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Maritime archaeologist on brink of major discovery off Cape Town
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Maritime archaeologist on brink of major discovery off Cape Town

In search of the Haarlem

SOUTH AFRICA, Cape Town: Maritime archaeologist and historian, Dr Bruno Werz of the African Institute for Marine and Underwater Research, Exploration and Education (AIMURE), believes that he has discovered the site of one of South Africa’s most significant shipwrecks, the Haarlem along the shoreline near Table View.

“No shipping disaster worldwide has ever had such an impact on the history of an entire nation,” Werz (pictured left)  told press today as he revealed information that points to the final resting place of the vessel along the shoreline near Table View.

Author of a book on the subject, Werz, has been researching the topic since 1989 and, working with a team of experts, trusts that the data will be proven correct once excavations begin.

“The Haarlem was wrecked in Table Bay in March 1647 and the events that followed had far-reaching consequences for the history of this country,” says Werz who explains how 62 men were left behind while the remainder of the crew was repatriated on accompanying ships.

During their stay, the men from Haarlem came into contact with indigenous people. Upon returning to the Dutch Republic, they reported favourably of their experiences. As a result, VOC management decided to establish the much-needed stopover for their ships.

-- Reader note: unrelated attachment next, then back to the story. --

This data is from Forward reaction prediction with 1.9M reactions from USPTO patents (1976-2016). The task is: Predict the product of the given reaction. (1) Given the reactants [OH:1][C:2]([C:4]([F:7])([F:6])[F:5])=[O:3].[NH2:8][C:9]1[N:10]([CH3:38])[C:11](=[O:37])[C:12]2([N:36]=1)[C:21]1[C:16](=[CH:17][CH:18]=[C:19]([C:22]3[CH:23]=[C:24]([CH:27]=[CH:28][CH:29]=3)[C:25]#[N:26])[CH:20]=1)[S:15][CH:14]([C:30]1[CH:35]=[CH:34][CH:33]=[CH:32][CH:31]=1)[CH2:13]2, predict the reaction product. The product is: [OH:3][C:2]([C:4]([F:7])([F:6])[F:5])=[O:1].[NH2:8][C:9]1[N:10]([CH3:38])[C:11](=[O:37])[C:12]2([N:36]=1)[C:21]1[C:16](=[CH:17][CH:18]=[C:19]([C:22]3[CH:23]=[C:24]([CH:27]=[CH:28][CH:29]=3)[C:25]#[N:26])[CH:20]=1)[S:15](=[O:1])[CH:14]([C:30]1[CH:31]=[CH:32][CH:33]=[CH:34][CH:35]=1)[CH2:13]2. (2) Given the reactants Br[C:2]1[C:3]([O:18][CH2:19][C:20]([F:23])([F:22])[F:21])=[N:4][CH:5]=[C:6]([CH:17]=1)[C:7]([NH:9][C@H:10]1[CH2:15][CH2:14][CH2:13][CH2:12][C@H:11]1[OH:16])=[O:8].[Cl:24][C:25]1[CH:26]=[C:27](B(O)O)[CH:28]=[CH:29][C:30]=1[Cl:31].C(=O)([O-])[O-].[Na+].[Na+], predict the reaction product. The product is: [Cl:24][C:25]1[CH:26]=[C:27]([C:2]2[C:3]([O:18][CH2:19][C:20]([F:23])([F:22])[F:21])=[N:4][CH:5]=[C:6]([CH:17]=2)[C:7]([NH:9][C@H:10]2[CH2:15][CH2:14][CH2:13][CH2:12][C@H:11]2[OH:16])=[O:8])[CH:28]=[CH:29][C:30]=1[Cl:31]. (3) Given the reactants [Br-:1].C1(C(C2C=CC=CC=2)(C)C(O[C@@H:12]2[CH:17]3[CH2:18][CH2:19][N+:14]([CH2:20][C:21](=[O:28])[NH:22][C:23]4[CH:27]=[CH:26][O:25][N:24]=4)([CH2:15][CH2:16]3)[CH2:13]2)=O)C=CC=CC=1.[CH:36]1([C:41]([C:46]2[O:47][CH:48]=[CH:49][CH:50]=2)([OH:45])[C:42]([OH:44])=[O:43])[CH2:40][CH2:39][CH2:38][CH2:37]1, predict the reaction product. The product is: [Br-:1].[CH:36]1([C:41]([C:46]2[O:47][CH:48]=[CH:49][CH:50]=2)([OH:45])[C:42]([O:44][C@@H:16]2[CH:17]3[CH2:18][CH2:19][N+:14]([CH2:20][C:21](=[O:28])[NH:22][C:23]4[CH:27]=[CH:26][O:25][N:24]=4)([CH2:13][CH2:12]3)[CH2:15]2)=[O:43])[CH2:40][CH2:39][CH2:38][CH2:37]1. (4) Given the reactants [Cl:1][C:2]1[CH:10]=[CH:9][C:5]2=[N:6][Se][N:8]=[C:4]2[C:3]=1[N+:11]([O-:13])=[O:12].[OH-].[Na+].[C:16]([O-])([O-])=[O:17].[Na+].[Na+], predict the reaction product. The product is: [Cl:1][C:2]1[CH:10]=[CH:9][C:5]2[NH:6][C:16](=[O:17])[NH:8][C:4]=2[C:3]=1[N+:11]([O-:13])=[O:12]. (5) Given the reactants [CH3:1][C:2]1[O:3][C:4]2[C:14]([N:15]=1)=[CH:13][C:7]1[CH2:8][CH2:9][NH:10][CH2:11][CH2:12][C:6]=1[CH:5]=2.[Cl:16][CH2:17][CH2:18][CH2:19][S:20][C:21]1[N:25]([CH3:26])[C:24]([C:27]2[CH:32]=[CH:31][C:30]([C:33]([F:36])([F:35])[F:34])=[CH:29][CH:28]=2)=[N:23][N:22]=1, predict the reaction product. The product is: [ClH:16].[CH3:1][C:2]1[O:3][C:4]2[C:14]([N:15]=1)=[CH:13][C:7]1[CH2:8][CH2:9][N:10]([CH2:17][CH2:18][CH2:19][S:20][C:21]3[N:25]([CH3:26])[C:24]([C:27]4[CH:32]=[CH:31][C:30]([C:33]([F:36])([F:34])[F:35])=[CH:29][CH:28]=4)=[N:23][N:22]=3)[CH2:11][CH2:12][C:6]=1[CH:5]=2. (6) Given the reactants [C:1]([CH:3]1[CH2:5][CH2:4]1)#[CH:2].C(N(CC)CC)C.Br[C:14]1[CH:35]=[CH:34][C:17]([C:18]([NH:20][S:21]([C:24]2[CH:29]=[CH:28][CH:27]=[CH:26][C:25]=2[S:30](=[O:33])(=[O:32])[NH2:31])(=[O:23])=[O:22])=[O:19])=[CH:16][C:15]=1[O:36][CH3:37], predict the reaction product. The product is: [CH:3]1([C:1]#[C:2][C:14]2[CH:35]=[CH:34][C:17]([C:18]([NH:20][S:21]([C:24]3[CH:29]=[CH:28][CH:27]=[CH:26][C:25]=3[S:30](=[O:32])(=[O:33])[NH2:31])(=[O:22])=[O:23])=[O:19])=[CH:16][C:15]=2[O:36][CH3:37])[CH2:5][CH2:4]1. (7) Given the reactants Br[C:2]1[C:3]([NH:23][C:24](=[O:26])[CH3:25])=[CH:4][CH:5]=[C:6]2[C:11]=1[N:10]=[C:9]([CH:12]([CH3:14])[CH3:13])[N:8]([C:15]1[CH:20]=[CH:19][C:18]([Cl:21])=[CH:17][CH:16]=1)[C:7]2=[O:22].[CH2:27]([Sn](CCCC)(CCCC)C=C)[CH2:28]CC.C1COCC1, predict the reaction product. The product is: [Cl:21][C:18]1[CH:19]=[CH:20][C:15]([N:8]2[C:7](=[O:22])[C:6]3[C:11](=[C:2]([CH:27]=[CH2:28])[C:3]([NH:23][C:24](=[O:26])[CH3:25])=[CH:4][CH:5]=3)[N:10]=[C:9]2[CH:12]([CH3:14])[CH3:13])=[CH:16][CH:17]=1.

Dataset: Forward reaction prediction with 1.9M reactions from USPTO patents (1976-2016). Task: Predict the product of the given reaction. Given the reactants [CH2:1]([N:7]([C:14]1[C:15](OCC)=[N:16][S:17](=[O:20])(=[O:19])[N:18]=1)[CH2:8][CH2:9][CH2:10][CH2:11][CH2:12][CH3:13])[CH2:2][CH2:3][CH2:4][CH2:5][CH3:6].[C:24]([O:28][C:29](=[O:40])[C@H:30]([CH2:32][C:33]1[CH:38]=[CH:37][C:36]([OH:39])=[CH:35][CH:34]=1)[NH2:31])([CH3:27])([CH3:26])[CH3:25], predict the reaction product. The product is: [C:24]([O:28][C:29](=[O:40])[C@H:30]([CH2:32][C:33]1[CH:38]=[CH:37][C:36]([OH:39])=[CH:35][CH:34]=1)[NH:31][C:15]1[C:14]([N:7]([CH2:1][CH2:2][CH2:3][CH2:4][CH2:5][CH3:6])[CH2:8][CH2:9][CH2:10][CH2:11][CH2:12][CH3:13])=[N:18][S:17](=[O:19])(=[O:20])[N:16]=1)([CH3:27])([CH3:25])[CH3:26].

This station, that became known as the ‘Tavern of the Seas’, later developed into the City of Cape Town. “The wrecking of Haarlem can thus be regarded as the catalyst that created not only Cape Town, but also the roots of current multiracial and multicultural South African society,” he says.

Now Werz, who is in the process of applying for the necessary excavation permits, is confident that the Haarlem lies just offshore in water depths of less than two metres southwest of the Dolphin Beach Hotel in Table View.

“Test excavations and data show that there is a structure about three to four metres below the seabed that fits the description of what one would expect to find as the remains of the Haarlem,” he says.

Work to verify the wreck has included archival, literature, geological and geophysical surveys, as well as archaeological test excavations. “The objective is to locate both the shipwreck and its associated survivor camp and, once found, to excavate these historical sites according to the highest achievable standards,” he says.

“Based on the combined results of these different research approaches, there is a chance of 95% that the location of the wreck of Haarlem has been found. The ultimate proof will be the discovery of 19 iron cannon and four iron anchors, as it has been recorded that these items were left behind when the wreck was abandoned. Only future excavation can tell,” he concludes.

The project has been supported entirely by sponsors and volunteers including Guerrini Marine Construction, Broadband Geophysical, WSP Coastal Engineers, Shango Solutions and the University of the Witwatersrand.

Werz estimates that extending the project to include further excavations to provide the conclusive proof the team needs will require additional funding and is aiming to secure this through further sponsorship. 

Plans to carefully excavate the site have already been drawn up by WSP Coastal Engineers that include creating a steel "cofferdam" structure around the wreck and removing the water and sand to expose the boat. 

PHOTO LEFT: A panel of experts answered questions (l-r) Dr Wrz, Dr Sharad Master (University of Witwatersrand), Robert Bower (Guerrini Marine) and Meindertjan Rebel (WSP Coastal Engineers). 

PHOTO ABOVE (courtesy of Dr Werz): Preliminary excavations during the search for the shipwreck of the Haarlem.

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